Someone hacked the forums devoted to e-sports wunderkind Dota 2, and in doing so they have stolen the general locations, emails, passwords, and other personal information about nearly 2 million people active on the forums.
The data breach occurred on July 10, and LeakedSource revealed the extent of the hack on August 9. (The same day the Dota 2 International 2016 competition’s main event began.) “This data set contains 1,923,972 records,” LeakedSource writes on its blog. “Each record contains an email address, ip address, username, user identifier, and one password.”
Most hacks only contain some of that information. But forums often collect users’ IP addresses — usually so they can ban trolls who keep creating accounts — in addition to other data. Those IP addresses can be used to figure out someone’s general location, and if the email address used to create the account contains that person’s name, this means the hackers could target specific users in person.
This makes forums good targets, and the Dota 2 forum in particular would have been attractive because of its sheer number of users. The game has become increasingly popular in recent years, at least partly because the prize pool for its international competition keeps growing, thus driving more people to the forums.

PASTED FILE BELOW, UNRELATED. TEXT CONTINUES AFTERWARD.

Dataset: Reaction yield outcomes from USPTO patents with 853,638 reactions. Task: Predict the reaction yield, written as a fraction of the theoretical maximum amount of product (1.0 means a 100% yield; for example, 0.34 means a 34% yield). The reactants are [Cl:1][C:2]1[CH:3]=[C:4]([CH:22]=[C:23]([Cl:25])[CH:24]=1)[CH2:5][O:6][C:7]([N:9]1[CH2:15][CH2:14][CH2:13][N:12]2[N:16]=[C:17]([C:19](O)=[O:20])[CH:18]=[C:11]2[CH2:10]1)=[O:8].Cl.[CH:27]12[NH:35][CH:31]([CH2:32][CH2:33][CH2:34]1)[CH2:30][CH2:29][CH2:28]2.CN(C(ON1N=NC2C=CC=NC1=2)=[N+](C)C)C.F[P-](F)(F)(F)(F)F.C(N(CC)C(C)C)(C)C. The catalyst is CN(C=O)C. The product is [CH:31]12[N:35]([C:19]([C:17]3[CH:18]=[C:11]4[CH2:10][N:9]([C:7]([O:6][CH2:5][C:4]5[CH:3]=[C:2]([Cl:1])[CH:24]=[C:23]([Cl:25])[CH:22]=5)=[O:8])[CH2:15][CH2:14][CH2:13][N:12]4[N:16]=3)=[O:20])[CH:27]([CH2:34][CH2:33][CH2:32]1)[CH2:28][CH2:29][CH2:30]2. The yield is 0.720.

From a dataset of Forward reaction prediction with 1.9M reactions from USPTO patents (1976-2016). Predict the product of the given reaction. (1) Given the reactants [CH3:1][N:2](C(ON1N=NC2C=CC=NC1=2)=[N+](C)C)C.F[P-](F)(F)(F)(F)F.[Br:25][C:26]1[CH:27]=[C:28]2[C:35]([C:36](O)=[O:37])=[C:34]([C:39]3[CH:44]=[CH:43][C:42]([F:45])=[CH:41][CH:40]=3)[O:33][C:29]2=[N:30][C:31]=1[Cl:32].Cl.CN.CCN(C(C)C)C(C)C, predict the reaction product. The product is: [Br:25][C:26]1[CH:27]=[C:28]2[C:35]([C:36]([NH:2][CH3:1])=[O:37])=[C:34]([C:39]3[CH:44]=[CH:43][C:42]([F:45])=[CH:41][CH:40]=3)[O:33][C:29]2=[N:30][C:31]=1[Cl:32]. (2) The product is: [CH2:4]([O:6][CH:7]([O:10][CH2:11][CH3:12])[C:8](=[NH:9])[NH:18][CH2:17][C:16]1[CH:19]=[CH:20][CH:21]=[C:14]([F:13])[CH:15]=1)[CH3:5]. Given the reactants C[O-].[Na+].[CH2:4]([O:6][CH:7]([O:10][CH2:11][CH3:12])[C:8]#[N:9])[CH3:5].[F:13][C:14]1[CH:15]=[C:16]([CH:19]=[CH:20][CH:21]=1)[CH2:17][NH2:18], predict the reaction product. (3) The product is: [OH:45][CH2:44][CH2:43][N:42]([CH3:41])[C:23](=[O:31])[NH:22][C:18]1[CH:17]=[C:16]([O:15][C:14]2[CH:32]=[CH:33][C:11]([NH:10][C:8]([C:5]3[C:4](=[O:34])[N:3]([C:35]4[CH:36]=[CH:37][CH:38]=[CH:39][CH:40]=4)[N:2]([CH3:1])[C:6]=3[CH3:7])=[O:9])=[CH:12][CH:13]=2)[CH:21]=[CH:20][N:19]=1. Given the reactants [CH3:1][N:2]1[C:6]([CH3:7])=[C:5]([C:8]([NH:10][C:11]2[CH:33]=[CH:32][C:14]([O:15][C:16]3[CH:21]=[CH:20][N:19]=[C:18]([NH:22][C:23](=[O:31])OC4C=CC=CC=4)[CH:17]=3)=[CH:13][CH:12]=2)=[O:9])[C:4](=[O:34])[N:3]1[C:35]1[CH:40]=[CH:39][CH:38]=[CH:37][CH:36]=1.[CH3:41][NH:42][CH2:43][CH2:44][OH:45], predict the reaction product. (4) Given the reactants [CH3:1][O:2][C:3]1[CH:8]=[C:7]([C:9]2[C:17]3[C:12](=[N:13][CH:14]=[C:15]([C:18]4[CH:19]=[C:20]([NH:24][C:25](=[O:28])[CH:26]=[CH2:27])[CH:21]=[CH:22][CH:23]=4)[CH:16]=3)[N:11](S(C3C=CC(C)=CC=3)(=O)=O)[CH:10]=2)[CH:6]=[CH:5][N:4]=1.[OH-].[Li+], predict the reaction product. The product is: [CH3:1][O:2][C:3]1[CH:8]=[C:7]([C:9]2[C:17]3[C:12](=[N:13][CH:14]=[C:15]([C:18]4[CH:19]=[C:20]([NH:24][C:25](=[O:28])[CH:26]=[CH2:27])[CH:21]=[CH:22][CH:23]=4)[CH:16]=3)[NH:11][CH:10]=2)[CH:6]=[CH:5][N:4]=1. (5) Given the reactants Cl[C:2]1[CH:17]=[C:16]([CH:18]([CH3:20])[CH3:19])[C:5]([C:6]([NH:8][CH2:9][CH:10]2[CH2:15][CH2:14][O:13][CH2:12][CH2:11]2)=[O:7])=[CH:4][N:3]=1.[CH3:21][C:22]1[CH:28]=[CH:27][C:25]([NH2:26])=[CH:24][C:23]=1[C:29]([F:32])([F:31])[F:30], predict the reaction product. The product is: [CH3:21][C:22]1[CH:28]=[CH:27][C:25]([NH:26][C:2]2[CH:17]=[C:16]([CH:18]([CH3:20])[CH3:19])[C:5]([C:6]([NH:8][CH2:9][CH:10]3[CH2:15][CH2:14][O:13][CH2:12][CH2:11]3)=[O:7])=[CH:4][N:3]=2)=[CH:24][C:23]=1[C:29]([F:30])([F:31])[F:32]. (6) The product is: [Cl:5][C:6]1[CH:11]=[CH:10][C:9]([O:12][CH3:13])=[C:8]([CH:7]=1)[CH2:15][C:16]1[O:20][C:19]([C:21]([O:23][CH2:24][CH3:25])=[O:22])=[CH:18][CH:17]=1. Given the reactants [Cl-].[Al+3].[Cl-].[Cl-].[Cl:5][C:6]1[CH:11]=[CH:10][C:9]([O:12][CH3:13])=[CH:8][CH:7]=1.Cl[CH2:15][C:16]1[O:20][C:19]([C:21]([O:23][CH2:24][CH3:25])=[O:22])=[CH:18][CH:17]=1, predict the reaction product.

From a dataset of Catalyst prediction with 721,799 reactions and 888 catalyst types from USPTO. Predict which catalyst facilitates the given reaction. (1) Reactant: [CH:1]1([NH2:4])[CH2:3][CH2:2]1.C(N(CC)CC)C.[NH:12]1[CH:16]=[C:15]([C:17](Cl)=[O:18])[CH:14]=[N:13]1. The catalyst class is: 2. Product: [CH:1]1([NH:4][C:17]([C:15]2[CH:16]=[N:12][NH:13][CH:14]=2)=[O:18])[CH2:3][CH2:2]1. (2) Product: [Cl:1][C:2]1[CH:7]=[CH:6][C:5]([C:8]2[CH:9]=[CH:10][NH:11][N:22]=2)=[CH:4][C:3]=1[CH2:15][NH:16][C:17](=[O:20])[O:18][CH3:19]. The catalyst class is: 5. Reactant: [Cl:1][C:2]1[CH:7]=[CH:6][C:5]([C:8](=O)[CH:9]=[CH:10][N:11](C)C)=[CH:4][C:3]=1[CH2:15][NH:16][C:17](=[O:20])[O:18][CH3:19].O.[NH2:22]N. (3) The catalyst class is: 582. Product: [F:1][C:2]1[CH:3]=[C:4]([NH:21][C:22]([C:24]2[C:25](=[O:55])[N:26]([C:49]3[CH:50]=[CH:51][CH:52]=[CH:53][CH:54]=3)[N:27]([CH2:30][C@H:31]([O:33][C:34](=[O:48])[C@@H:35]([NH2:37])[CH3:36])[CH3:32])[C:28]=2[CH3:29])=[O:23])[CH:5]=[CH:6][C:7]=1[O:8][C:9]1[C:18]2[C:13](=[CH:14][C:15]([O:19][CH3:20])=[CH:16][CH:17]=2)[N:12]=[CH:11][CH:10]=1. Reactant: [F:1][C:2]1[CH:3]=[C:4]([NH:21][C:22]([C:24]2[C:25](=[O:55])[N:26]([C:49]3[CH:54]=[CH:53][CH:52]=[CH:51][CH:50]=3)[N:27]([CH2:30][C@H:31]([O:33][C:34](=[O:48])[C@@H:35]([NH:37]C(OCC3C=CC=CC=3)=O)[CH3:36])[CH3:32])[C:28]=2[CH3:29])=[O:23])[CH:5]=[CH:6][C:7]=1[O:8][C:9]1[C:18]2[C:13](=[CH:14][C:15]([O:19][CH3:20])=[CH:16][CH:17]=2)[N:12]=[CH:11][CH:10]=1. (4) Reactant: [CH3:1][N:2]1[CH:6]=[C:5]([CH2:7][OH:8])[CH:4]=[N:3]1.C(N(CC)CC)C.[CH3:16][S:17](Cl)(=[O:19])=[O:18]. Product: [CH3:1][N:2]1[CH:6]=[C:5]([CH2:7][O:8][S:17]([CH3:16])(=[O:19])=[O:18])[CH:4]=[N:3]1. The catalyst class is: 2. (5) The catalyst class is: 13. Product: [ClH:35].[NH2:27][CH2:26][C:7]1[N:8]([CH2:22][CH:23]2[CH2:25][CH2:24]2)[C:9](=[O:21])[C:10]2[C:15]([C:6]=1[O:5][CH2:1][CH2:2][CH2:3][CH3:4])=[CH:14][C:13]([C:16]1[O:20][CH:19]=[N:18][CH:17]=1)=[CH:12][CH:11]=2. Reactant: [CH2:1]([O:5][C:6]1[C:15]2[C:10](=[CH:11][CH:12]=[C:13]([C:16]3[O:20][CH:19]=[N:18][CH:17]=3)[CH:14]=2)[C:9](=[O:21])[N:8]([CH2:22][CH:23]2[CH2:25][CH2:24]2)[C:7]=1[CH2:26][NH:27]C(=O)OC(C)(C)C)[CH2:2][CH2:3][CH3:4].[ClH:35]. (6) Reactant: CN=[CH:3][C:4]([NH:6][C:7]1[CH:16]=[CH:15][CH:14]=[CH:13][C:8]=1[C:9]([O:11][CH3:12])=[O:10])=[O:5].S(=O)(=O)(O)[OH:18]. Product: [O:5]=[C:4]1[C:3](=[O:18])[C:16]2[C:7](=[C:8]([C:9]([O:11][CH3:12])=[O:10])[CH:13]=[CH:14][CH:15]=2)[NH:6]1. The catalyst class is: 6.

The good news is that the Dota 2 forum took steps to secure user passwords. It doesn’t have weird password requirements — I was able to create an account with the horrible password of “asdf” — which means it’s one of the companies that makes getting hacked easy.
The bad news is that even though the forum took steps to secure user passwords, LeakedSource was able to convert roughly 80 percent of the “secure” passwords into easily-read plain text. That’s well over 1 million people whose passwords have been compromised. It’s usually a bad idea to frequently change passwords, but anyone who used their Dota 2 forum password on another website should go to those other sites and reset their passwords there.
LeakedSource says that there “a lot of disposable emails” on the list of top email domains affected by the hack. That’s good news for some forum members — it means that their primary email address probably isn’t at risk as a result of the hack. The million-plus members who signed up with Gmail, on the other hand, better hope that their forum passwords don’t match up with their email logins.
All told, this is a prime example of people doing many things right (trying to secure passwords, using disposable email addresses, not imposing bizarre password requirements on people) and still creating problems. That’s a simple result of the treasure trove of valuable information hoarded by most forums. As long as they’re attracting lots of people — having nearly 2 million members meets that bar — and combining emails, logins, and IP addresses, these message boards will attract the attention of someone who wants to steal that data.